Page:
For painters today, to continue to paint means confronting the dual challenges of the historical avant-garde (and its “deferred action”) and the crisis of representation. In an age that blindly worships the “new” and routinely fetishizes the image, perhaps a painter’s only means of attesting to the significance of painting is through a practice of self-interrogation and restraint, a constant re-assembling of the conceptual apparatus that inform the expressive logic of the canvas. As a contemporary painter, Zhang Xiaogang continues to work in this more “traditional” medium to probe into and reveal the difference and togetherness, the fracture and intermingling, the poverty and potentiality of contemporary temporality. With his exceptional acuity and precision, he paints for us psychic images and landscapes of memory as they fold and overlap in all of us.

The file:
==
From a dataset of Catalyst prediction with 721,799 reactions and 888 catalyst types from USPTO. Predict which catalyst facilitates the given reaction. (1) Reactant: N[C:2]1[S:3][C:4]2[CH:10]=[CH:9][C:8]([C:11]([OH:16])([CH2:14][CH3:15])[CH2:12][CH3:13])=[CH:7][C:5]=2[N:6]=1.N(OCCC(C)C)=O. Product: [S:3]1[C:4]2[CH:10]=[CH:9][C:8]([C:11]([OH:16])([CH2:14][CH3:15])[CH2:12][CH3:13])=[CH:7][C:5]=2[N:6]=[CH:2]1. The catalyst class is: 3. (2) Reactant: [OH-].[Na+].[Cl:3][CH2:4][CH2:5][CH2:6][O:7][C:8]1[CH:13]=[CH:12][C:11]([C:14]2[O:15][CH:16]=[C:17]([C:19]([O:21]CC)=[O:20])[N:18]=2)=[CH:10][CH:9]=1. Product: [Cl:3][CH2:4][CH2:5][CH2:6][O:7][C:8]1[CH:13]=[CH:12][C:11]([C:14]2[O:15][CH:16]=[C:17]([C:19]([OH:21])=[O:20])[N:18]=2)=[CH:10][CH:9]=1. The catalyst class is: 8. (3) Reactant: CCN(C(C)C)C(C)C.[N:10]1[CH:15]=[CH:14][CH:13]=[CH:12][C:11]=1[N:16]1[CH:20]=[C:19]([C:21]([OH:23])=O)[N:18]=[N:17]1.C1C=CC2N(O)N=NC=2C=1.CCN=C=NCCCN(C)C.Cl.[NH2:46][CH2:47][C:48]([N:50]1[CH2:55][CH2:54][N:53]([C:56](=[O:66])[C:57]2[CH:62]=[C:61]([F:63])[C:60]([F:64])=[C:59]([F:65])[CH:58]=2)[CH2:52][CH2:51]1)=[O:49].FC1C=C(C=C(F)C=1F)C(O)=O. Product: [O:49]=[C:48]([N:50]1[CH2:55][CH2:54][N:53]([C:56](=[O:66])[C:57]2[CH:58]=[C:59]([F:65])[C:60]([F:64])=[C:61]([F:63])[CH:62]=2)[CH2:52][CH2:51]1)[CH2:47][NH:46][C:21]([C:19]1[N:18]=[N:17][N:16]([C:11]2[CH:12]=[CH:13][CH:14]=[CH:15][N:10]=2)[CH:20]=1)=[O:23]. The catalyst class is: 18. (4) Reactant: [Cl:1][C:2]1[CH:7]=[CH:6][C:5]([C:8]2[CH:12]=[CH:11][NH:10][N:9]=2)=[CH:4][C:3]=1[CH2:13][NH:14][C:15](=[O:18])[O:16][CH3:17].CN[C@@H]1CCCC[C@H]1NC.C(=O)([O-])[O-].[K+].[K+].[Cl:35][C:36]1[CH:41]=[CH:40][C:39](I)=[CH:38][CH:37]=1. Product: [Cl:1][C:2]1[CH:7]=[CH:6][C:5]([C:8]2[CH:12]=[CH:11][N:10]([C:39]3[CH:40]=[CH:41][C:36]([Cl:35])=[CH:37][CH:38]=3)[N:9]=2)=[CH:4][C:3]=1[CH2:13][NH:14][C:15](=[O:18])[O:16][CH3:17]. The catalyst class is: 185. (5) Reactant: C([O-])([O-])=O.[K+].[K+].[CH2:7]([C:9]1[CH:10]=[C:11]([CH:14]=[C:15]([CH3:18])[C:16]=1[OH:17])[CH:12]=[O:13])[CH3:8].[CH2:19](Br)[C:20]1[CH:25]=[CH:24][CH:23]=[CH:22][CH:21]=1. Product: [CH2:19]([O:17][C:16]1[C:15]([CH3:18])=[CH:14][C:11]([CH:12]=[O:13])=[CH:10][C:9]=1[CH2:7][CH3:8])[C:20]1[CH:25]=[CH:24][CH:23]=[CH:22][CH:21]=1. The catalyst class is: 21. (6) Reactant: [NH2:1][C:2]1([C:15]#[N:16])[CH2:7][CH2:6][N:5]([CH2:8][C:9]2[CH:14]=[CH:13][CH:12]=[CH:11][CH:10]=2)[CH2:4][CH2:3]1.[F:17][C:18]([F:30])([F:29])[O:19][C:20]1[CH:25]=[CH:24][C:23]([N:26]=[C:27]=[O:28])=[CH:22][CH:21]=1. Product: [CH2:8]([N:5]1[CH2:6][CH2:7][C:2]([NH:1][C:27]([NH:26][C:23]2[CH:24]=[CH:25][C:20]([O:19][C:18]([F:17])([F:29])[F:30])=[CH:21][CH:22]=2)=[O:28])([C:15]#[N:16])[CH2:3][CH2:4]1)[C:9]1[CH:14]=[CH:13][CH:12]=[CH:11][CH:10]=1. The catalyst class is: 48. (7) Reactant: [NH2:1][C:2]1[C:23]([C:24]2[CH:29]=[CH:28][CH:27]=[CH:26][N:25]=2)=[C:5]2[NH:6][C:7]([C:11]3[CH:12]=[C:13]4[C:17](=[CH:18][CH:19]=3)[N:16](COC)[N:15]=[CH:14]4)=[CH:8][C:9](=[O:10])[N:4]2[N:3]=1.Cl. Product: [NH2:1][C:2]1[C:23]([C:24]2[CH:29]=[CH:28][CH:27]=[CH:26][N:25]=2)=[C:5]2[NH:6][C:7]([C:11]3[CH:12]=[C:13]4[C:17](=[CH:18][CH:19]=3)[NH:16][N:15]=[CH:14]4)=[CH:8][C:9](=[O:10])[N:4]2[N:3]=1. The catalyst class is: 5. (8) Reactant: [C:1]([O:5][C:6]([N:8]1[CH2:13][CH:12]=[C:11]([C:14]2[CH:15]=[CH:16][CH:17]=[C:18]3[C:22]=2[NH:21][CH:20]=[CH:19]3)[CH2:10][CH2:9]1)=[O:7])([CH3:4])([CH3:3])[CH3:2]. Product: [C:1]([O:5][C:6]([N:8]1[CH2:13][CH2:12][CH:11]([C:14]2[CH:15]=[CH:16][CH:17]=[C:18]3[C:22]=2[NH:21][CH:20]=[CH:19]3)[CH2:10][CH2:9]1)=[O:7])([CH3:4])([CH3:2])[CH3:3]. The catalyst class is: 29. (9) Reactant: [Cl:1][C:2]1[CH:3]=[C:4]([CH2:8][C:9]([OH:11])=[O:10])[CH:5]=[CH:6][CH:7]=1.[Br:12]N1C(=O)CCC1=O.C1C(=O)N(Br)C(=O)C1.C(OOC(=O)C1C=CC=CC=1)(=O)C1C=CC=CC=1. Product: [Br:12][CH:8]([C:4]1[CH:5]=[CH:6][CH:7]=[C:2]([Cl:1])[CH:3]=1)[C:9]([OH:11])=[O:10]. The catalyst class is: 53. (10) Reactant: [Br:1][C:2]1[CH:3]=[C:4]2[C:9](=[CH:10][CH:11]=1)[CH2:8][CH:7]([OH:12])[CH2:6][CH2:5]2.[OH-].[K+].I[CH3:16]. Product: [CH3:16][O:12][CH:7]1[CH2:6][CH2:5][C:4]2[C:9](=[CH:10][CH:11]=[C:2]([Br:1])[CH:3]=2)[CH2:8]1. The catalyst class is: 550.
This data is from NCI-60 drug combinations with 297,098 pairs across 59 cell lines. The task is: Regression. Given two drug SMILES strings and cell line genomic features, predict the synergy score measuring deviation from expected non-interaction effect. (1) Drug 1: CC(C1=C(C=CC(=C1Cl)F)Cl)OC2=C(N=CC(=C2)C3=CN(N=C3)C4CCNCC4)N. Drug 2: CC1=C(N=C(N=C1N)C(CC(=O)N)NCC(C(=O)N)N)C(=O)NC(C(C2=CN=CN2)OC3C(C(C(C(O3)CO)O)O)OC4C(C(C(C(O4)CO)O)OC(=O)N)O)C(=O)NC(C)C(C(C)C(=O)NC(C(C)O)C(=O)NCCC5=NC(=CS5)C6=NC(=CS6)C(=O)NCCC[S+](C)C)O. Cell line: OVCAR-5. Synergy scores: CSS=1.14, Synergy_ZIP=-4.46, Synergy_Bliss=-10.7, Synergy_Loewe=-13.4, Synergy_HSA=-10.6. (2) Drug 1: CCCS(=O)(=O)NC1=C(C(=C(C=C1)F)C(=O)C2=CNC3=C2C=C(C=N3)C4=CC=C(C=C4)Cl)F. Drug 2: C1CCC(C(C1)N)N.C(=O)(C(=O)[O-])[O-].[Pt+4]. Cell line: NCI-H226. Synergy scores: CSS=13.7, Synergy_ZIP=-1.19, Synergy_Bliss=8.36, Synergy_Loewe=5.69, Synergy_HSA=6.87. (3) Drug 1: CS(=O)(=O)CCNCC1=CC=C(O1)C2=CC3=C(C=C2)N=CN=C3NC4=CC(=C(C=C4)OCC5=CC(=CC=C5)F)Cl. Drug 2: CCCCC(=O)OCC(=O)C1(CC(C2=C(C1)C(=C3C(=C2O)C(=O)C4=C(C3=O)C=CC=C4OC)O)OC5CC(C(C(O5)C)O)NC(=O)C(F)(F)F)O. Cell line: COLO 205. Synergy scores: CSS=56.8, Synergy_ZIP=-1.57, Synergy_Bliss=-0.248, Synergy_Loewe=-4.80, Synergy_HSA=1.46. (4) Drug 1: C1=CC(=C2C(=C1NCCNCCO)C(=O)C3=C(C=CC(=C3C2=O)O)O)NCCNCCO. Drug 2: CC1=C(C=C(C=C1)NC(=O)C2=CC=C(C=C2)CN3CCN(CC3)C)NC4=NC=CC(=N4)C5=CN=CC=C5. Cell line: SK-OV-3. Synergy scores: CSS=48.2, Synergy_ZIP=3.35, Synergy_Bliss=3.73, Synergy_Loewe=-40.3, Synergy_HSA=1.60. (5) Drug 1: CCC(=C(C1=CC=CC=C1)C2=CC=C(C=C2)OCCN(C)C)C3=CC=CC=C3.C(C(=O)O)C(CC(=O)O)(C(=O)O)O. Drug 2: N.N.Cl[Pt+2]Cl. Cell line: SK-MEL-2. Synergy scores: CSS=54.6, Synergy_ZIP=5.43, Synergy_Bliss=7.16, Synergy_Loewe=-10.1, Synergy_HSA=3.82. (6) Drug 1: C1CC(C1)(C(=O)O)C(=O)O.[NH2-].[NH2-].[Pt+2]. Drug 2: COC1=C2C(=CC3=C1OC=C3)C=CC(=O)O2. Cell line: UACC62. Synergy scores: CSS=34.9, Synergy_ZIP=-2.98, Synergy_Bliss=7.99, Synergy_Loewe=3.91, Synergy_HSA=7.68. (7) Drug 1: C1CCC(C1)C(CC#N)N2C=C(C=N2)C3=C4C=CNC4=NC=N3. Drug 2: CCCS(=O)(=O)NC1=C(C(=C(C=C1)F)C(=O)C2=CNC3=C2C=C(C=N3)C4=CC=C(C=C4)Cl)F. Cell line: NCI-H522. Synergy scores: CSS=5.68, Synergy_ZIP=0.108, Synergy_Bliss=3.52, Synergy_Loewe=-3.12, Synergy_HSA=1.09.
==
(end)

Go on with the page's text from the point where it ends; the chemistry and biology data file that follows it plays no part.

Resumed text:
As the exhibition title Mayflies implies, Zhang Xiaogang sees the transience of human life as a brief flicker in the great movement of history. However, in this long night, people, small as we are individually, can still turn to the light of art for comfort and meaning in life. In this sense, we can see Zhang Xiaogang’s work as an earnest commitment to giving voice to human experience, stories and emotion, thereby preserving these ephemeral moments through his art. His work invites viewers to reassess how they look at the world, and through this to re-establish their relation to their inner life and the past, finding there new moments of truth. On the plane of his paintings, the real lives of innumerable people find their place, a place in which they are free to linger, unfold and see one another.
Zhang Xiaogang, graduated from the Oil Painting Department of Sichuan Fine Arts Institute in 1982, now lives and works in Beijing, China.
Since the 1990s, Zhang has resorted to a somewhat grim, introspective, and surrealistic artistic expression to convey collective memory and psyche characteristics of the time. The paradoxical representation and simulation of society, the collective, individuals, families, and bloodlines are in fact a reinterpretation through the lens of art, emotion, and life. Profoundly contemporary in nature, his works epitomize the intricacies deeply embedded in the Chinese context.